Wednesday, December 14, 2011

Glee - Extraordinary Merry Christmas

Glee wastes no time getting to the music in their latest Christmas episode as "Extraordinary Merry Christmas" opens up with Mercedes' (Amber Riley) performance of Mariah Carey's "All I Want for Christmas Is You," followed quickly by Rory's (Damian McGinty) performance of Elvis Presley's "Blue Christmas."

Christmas comes early for the Glee Club when the local PBS station needs help with Christmas programming and Artie (Kevin McHale) agrees to take the job of directing the New Directions in a holiday Christmas special, as long as the show is shot in black and white and includes a Star Wars theme (to honor the greatest Christmas special ever). The episode even includes an appearance by Chewbacca (Peter Mayhew).

However, by agreeing to do the PBS special Artie has to break the commitment the Glee Club made to Sue (Jane Lynch) to perform at a local homeless shelter. Sam (Chord Overstreet) and Quinn (Dianna Agron) decide to help out at the shelter, but the rest of the New Directions choose the glamour of public television over the club's previous commitment.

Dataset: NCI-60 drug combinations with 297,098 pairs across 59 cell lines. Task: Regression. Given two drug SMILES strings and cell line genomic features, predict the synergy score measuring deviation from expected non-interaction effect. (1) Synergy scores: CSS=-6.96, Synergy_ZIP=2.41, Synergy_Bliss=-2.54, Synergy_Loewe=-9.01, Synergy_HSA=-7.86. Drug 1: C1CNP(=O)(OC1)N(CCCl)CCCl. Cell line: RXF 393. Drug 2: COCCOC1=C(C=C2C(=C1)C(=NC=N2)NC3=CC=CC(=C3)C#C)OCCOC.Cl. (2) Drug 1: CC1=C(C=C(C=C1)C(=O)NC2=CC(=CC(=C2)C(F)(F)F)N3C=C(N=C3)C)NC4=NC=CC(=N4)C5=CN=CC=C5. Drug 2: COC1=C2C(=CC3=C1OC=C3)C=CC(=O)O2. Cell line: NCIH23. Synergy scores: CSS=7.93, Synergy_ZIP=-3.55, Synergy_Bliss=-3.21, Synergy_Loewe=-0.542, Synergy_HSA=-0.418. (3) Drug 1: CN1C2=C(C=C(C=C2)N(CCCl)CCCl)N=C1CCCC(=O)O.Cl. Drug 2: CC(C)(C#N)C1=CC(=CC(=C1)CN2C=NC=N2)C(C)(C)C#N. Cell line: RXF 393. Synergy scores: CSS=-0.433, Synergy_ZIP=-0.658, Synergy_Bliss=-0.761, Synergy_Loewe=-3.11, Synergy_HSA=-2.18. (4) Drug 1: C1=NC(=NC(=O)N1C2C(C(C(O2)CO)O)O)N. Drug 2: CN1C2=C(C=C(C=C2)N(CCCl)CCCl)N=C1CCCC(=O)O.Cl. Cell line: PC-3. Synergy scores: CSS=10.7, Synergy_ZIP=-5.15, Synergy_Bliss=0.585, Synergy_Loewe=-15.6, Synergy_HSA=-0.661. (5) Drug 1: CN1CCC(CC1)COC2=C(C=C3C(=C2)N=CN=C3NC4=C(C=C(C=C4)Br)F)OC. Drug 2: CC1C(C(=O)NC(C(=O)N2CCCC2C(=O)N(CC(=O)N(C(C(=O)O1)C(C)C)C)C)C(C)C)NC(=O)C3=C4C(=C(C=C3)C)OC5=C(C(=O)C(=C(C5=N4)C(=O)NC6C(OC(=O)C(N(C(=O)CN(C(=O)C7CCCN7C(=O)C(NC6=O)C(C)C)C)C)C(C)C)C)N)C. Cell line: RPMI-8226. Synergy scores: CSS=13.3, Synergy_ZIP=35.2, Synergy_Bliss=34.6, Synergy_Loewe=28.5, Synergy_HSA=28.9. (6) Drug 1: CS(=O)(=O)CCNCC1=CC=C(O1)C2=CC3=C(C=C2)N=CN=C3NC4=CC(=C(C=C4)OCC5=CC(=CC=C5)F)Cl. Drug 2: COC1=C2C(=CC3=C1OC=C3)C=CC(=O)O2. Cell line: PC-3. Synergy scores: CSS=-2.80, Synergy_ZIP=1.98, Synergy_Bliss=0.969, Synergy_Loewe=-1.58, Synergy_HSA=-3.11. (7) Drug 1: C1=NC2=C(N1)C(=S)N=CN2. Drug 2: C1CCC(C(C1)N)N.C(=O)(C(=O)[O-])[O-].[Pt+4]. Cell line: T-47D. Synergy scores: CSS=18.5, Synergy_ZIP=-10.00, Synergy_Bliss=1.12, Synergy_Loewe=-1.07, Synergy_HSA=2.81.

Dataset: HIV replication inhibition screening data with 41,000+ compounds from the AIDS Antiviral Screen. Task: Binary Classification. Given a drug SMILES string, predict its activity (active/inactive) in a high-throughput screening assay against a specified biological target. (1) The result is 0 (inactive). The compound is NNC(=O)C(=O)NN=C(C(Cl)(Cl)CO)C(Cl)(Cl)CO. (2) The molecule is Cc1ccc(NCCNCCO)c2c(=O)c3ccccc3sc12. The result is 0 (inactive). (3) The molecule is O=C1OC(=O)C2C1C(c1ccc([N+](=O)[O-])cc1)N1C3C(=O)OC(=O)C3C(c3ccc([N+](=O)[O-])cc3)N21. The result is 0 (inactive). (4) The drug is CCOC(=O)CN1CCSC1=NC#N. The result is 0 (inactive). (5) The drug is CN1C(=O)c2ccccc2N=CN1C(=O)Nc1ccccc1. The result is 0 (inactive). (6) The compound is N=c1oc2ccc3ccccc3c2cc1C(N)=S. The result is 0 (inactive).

As the special (and odd mix of a 50's b&w Christmas special and Star Wars) nears its close, it's Rory, who is without his family for the first time this Christmas, who reminds the New Directions of the true meaning of the holiday (in typical Linus fashion). Even Rachel (Lea Michele) decides to forgo the gifts she's been demanding of Finn (Cory Monteith) and embraces the true Christmas spirit.

Other Christmas performances include Rachel singing Joni Mitchell's "River," Blaine (Darren Criss) and Rachel doing an original song "Extraordinary Merry Christmas," Blaine and Kurt's (Chris Colfer) duet of "Let It Snow," Rachel, Mercedes (Amber Riley), Kurt, and Blaine perform "My Favorite Things" from The Sound of Music, Finn and Puck (Mark Salling) perform Bruce Springsteen's version of "Santa Claus Is Coming to Town," Brittany (Heather Morris) performs The Waitresses' "Christmas Wrapping," and the entire group performs the musical finale Band Aid's "Do They Know It's Christmas?"

The message of the episode is pretty blatant (and the reference to A Charlie Brown Christmas feels far more like a cheap plagiarisation than a homage) but most of the numbers work well, and I'll admit (what little we see of) the Star Wars touches are fun. Overall, the year's Christmas special isn't nearly as memorable as last year's, but it is packed with plenty of music and a nice (if extremely hokey and non too subtly expressed) message about the true meaning of the holiday.

No comments: